Male circumcision and mycoplasma genitalium infection in female partners: A randomised trial in rakai, uganda

Aaron A.R. Tobian, Charlotte Gaydos, Ronald H. Gray, Godfrey Kigozi, David Serwadda, Nicole Quinn, Mary K. Grabowski, Richard Musoke, Anthony Ndyanabo, Fred Nalugoda, Maria J. Wawer, Thomas C. Quinn

Research output: Contribution to journalArticlepeer-review

Abstract

Objective: Previous randomised trial data have demonstrated that male circumcision reduces Mycoplasma genitalium prevalence in men. We assessed whether male circumcision also reduces M genitalium infection in female partners of circumcised men. Methods: HIV-negative men were enrolled and randomised to either male circumcision or control. Female partners of male trial participants from the intervention (n=437) and control (n=394) arms provided interview information and self-collected vaginal swabs that were tested for M genitalium by APTIMA transcription-mediated amplification-based assay. Prevalence risk ratios (PRR) and 95% CI of M genitalium prevalence in intervention versus control group were estimated using Poisson regression. Analysis was by intention-to-treat. An as-treated analysis was conducted to account for study-group crossovers. Results: Male and female partner enrolment sociodemographic characteristics, sexual behaviours, and symptoms of sexually transmitted infections were similar between study arms. Female M genitalium prevalence at year 2 was 3.2% (14/437) in the intervention arm and 3.6% (14/394) in the control arm (PRR=0.90, 95% CI 0.43 to 1.89, p=0.78). In an as-treated analysis, the prevalence of M genitalium was 3.4% in female partners of circumcised men and 3.3% in female partners of uncircumcised men (PRR=1.01, 95% CI 0.48to 2.12, p=0.97). Conclusions: Contrary to findings in men, male circumcision did not affect M genitalium infection in female partners.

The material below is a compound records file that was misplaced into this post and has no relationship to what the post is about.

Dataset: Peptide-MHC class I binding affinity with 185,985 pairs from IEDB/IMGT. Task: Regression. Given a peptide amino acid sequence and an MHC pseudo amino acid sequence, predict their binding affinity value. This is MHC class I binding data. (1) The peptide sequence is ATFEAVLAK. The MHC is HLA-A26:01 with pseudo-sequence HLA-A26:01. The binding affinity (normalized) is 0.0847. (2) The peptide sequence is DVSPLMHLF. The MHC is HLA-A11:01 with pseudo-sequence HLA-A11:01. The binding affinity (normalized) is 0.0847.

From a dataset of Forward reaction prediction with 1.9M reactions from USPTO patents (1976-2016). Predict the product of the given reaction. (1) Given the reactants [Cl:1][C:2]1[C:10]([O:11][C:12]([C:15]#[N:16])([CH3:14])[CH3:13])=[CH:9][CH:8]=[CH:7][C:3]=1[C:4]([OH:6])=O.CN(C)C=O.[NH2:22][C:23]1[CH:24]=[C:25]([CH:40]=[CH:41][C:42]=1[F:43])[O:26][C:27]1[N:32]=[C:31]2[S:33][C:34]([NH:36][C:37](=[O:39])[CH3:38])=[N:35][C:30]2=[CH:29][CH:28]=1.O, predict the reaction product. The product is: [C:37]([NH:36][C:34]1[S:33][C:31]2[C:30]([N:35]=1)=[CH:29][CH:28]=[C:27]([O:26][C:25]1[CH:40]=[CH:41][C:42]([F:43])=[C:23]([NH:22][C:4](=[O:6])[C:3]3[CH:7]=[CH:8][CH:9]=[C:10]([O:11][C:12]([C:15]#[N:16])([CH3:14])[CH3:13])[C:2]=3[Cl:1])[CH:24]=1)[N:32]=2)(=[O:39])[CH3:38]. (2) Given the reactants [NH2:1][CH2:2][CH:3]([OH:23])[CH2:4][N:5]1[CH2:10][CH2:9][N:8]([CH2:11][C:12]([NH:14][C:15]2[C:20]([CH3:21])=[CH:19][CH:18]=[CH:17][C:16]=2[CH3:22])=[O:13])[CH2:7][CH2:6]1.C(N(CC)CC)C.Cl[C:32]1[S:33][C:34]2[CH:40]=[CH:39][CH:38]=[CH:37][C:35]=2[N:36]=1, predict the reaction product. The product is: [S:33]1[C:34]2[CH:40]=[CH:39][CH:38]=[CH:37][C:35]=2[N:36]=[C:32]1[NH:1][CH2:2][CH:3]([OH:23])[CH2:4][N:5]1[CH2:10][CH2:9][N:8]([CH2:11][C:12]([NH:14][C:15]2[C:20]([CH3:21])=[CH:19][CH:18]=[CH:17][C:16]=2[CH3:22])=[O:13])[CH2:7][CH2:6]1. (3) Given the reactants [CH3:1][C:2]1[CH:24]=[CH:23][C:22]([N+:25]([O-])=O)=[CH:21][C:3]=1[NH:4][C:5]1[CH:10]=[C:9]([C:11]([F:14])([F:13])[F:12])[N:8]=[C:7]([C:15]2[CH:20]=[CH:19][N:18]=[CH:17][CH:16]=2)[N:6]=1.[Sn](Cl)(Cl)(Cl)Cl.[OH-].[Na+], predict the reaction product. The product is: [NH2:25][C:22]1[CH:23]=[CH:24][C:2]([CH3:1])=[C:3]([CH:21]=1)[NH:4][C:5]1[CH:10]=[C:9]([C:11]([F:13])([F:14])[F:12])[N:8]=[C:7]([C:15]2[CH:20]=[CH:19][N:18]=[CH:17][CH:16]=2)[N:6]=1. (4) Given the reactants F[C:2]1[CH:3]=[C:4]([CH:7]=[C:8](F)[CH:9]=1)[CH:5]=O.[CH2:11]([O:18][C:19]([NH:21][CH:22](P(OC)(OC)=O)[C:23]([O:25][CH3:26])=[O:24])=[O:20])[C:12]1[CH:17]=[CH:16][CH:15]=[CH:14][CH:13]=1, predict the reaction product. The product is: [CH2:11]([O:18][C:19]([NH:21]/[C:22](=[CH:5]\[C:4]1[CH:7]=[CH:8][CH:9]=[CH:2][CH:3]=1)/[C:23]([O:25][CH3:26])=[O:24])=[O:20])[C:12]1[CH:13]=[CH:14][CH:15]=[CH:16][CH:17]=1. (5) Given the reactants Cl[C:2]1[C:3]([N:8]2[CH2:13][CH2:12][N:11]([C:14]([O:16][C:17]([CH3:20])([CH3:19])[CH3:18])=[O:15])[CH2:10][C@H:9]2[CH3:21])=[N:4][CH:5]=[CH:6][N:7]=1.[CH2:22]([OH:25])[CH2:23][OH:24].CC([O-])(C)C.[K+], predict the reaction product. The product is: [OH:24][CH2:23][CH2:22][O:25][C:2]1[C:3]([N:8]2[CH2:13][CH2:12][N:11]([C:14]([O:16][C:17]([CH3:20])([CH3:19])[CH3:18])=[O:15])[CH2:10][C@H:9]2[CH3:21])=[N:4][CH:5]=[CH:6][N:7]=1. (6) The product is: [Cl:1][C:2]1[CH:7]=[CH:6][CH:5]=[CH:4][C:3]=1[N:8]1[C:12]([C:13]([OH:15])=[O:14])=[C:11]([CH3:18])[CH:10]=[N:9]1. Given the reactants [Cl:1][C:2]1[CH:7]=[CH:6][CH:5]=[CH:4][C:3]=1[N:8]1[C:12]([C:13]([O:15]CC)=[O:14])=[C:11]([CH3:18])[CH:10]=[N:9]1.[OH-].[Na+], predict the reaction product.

Original languageEnglish (US)
Pages (from-to)150-154
Number of pages5
JournalSexually transmitted infections
Volume90
Issue number2
DOIs
StatePublished - 2014

ASJC Scopus subject areas

  • Dermatology
  • Infectious Diseases

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